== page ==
UNITED STATES: On Wednesday, US Senators delivered a near-unanimous bipartisan approval to induct Sweden and Finland into the NATO pact, calling the expansion of the Western defensive block inevitable, required especially to counteract Russia’s invasion of Ukraine.
Clearing a landslide victory with 95-1 votes, Finland and Sweden were officially recognized as members of the North Atlantic Treaty Organization (NATO). This highly political and military move was long avoided since Russia launched its “special military operation” against Ukraine on February 24.
The two Scandinavian countries finally took their positions among the United States and other democratic allies in Europe. Senate Majority leader Chuck Schumer invited the two nations’ ambassadors to the chamber gallery to witness this historic decision.
President Joe Biden has long been calling for military and economic support for war-torn Ukraine and its humanitarian crisis and has eventually secured the entry of these two previously non-militarily aligned Western countries.
In the roughly three months since they applied for membership, these two countries’ candidacies have been ratified by more than half of NATO countries. The primary goal of this special membership is to send a strong message of retaliation to Russia.
Senator Amy Klobuchar, a Democrat leader from Minnesota, said, “It sends a warning to tyrants worldwide who believe free democracies are just up for grabs. Russia’s unprovoked invasion has changed how we think about world security.”
Senate Minority Leader Mitch McConnell, who had visited Kyiv earlier this year, also urged this unanimous approval, saying, “Their accession will make NATO stronger and America more secure. If any Senator is looking for a defensible excuse to say no, I wish them good luck.”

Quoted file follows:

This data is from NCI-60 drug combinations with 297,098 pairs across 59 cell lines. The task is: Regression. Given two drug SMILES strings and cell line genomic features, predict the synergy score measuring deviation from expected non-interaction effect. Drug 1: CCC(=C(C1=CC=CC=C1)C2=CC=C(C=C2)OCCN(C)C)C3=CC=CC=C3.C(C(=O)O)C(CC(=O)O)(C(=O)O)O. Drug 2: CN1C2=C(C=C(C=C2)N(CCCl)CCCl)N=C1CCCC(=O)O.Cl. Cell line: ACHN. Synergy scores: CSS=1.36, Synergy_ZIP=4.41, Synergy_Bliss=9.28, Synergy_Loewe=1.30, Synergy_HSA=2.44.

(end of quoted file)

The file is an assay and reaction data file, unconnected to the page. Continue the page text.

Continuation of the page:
McConnell also highlighted the intricacies and advanced technological know-how involved in Finland and Sweden’s well-funded and modernizing militaries and their experience working with the US military, calling it a ‘slam-dunk for the national security of the United States.
The singular no vote came from an ardent Trump supporter and staunch Republican, Senator Josh Hawley from Missouri, who took the floor to remind the senate not to deviate from the US’s premium rival, China, not Russia.
US State and Defense officials consider this unique and much-needed introduction as profitable and militarily advantageous, as the two countries will inadvertently strengthen NATO’s defence posture in the Baltics.
Moreover, Finland is expected to exceed NATO’s 2 per cent GDP defence spending target in 2022, and Sweden has committed to meet the 2 per cent goal.